Meanwhile, the Courtneys at times seem to gaslight their own donors. Early in the Covid-19 pandemic, Jeremy announced he would forgo his $165,000-a-year salary to avoid any cuts to programming or staff. He quietly reinstated his pay three months later. Preemptive Love took a $494,400 PPP loan in 2020, which it had forgiven several months later, despite being well on its way to its best fundraising year ever.
That year, Preemptive Love raised $15 million. The amount they spent on real, tangible programming—specifically, grants to local partners or their own emergency relief and job creation efforts (not including salaries and office expenses claimed as a programming cost)?
(Here is a deeper dive into Preemptive Love’s financials.)
The Courtney’s cult-like behavior
Most of the Courtneys’ influential friends who gave Preemptive Love a boost in its early days no longer go to bat for them. Many of their original partners are no longer affiliated with them.
The Courtneys stopped funding Hala Al Sarraf’s Iraq-based team shortly after they helped Preemptive Love secure its registration with the Iraqi government, giving the Courtneys the ability work anywhere they wanted in Iraq without relying on local partners for access. Yet Preemptive Love still claims that it “builds up local organizations, not its own.”
Dozens of colleagues from every level of the organization have left because of verbal abuse and mistreatment — this on a team that numbered 12 people when I started in 2015.
In my experience, what the Courtneys are most committed to is building their own empire. Making themselves the hero of the story. And they don’t let anyone get in their way.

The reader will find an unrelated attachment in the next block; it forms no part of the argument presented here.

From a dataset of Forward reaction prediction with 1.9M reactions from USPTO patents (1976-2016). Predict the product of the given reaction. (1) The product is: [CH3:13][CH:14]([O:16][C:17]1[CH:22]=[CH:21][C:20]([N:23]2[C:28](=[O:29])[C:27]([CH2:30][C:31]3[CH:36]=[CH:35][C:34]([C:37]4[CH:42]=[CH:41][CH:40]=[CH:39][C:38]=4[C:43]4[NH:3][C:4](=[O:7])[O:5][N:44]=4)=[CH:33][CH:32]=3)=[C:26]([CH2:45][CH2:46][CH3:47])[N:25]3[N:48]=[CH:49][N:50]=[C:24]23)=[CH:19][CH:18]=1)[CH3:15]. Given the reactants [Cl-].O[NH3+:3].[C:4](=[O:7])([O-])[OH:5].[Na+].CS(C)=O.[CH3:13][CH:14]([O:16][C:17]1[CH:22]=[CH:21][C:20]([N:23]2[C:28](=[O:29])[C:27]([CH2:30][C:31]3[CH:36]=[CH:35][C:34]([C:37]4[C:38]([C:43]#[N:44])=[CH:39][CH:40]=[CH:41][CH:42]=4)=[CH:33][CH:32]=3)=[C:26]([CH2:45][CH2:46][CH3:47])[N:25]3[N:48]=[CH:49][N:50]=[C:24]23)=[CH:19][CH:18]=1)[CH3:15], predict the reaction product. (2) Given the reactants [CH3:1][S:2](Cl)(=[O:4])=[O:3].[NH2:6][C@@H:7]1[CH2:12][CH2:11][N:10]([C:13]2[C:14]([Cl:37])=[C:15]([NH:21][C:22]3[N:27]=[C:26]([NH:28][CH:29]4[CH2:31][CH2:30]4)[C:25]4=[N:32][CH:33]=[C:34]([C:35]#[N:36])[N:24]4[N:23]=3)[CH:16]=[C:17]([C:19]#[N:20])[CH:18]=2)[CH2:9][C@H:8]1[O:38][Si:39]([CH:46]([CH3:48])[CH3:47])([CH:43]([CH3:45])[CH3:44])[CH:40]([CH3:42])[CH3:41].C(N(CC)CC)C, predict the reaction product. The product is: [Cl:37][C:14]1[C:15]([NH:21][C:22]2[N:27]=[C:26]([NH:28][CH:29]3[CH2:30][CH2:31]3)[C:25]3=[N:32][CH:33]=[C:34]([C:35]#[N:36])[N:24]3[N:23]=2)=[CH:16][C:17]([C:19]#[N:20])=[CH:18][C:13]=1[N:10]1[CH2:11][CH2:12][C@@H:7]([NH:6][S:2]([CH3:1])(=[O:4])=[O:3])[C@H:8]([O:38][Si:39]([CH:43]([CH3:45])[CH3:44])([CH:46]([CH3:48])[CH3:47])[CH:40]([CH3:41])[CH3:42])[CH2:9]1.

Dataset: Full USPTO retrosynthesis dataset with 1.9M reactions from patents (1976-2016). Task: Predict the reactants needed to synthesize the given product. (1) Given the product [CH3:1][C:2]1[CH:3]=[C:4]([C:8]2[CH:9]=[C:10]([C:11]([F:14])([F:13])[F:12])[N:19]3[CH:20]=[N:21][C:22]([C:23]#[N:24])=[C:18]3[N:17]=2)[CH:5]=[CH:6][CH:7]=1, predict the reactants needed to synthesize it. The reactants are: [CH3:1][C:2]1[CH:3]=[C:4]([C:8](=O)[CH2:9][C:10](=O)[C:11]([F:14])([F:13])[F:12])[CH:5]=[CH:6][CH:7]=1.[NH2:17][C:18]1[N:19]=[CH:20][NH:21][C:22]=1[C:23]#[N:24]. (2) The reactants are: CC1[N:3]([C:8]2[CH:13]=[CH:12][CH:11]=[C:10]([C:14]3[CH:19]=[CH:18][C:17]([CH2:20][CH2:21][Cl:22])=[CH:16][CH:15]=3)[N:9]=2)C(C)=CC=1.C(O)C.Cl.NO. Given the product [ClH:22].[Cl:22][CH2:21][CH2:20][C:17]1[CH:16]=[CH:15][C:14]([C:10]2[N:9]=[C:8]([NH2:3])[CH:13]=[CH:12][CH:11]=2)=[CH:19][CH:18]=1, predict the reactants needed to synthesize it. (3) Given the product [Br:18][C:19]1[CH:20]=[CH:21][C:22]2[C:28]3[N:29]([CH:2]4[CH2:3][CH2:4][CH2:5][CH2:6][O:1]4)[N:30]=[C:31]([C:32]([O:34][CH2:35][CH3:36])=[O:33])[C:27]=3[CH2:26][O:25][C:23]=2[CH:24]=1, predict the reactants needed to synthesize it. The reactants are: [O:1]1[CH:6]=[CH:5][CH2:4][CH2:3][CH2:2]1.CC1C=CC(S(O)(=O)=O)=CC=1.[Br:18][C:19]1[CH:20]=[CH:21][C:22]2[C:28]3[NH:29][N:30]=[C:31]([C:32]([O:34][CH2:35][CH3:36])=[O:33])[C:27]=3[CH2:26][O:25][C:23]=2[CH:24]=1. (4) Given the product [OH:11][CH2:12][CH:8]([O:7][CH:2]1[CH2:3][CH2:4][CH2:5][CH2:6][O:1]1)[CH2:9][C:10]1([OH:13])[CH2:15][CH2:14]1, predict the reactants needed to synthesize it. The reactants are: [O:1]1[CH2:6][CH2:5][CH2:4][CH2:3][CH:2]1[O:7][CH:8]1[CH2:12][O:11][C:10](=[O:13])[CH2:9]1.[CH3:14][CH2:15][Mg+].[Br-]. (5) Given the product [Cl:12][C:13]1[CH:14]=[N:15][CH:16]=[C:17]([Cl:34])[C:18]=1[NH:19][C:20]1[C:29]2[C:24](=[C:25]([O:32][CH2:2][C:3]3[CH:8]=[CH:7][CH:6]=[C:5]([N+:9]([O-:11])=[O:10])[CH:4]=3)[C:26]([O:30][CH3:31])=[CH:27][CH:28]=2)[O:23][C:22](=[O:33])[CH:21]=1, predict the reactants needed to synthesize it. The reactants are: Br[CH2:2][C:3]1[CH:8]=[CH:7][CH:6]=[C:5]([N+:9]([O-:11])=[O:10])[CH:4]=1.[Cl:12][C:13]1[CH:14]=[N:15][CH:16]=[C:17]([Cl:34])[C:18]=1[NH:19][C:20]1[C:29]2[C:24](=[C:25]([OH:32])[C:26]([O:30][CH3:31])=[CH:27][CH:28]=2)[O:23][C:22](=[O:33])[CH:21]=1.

They run Preemptive Love in ways that feel more like a cult than a peacemaking organization: stifling dissent and debate, frequent loyalty tests, the erasure and demonization of almost anyone who leaves. Younger, less experienced staff are underpaid and overworked, so they can’t afford to quit and don’t have the bandwidth to look for another job. Weekly staff meetings occasionally feature quasi-religious meditations led by Jeremy. On a May 2021 call, he suggested Preemptive Love’s “community of peacemakers” (that’s what they call their monthly donor program) might someday become an alternative to the church and other religious organizations.
The Courtneys claim to welcome discussion and debate from their staff (another of Preemptive Love’s core values). But in practice they demand absolute, unquestioning fealty. Jeremy has told me and other staff that he and Jessica are “the only ones who know the rules [at Preemptive Love] well enough to know when to break them.” He has said that if you question his integrity on any matter, you will be done at Preemptive Love — fostering a culture of fear that discourages people from speaking out.
Over time, I grew accustomed to the periodic loyalty checks. When a former colleague posted a veiled critique of Preemptive Love on her Instagram, Jeremy interrogated me for an hour-and-a-half about who from our staff had liked the post and why and what it meant about their loyalty to him and the organization.
I’ve seen Jessica Courtney dress down entire teams for “living in a posture of fear” when they didn’t immediately jump on board with her agenda — while at the same time telling staff that they’re supposed to “believe the best about each other.”